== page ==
According to the most recent data from the American Counseling Association Indiana and Michigan are ranked 44th and 46th in the country for their student-to-counselor ratios. After years of tight school budgets and staffing cuts, some area counselors are feeling stretched as their workloads continue to increase.
In the 2010-2011 school year, the average student-to-counselor ratio in Indiana was 620:1. In Michigan the average was 706:1. The states far exceed the national average of 471:1.
And those numbers have only grown since 2011, as staff cuts across both states have led to counselors taking on the work that was once divided among two or three people.
“Several year ago we had three counselors and a behavior specialist as well so essentially 4 counselors,” said Niles High School college and career counselor Josie DeJong, “And now we’re down to two.”
There have also been reports of cutbacks across South Bend and Mishawaka.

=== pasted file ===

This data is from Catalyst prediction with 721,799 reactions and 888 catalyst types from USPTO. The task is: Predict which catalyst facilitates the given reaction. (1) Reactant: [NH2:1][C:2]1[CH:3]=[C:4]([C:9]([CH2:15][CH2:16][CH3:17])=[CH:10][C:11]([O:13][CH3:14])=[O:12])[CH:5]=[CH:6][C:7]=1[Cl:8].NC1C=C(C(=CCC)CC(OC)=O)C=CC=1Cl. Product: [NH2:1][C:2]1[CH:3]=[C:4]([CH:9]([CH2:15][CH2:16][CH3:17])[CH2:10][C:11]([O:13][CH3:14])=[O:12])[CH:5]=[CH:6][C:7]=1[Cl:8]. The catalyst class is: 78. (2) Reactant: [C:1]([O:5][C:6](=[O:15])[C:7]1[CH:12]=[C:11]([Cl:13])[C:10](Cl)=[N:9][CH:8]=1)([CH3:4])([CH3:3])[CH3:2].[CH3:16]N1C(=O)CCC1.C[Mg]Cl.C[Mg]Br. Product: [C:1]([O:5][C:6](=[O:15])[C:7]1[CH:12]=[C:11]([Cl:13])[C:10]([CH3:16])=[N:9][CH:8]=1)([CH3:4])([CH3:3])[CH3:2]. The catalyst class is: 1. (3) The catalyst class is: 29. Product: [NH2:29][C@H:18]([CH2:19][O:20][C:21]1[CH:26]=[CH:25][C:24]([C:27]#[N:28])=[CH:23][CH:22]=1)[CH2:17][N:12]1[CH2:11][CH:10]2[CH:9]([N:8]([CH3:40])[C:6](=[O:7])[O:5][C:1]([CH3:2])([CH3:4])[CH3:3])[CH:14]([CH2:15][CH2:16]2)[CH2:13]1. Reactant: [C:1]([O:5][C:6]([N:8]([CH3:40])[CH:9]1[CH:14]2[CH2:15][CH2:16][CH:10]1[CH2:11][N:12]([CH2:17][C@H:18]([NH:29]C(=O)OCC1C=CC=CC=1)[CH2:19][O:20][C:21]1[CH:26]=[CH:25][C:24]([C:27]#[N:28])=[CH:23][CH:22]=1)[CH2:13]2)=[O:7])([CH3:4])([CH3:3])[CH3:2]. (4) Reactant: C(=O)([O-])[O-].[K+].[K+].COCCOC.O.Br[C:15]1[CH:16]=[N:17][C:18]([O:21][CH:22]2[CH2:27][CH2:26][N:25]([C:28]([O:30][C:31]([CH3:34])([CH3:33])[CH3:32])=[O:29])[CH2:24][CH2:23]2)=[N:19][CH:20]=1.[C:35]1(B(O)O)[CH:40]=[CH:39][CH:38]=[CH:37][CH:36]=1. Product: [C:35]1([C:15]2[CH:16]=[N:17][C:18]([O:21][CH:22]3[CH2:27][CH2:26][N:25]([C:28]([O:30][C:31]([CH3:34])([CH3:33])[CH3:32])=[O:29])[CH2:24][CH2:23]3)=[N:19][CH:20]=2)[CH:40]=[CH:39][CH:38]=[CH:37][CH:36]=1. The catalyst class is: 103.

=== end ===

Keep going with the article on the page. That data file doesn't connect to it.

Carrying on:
“We had four counselors and a half-time social worker,” said Christina Clements, guidance counselor at John Young Middle School. “And now we are down to two and half and no social worker.”
The American School Counselor Association recommends a ratio of 250:1. Most Michiana school corporations are far from that ideal at a time when student needs are on the rise.
“The need is much greater for counselors in the school systems to assist with the students, parent, teachers, and administrators,” said Laurie Schalliol, a John Young Middle School Counselor. “I find that i am spending more time on coping skills with students.”
Many counselors agree that the technology and social media age has changed the way that children learn to socialize, and sometimes not for the better.
“I deal with a lot of conflict kinds of issues i would say that social media, facebook, cell phones occupy so much of my time working with students,” said Joan Langmeyer, the student support counselor at Niles High School, “It’s a little sad to me that some of the issues that I deal with are very, very personal and sensitive and they affect students’ self esteem in a much, much larger capacity than just 10 years ago.”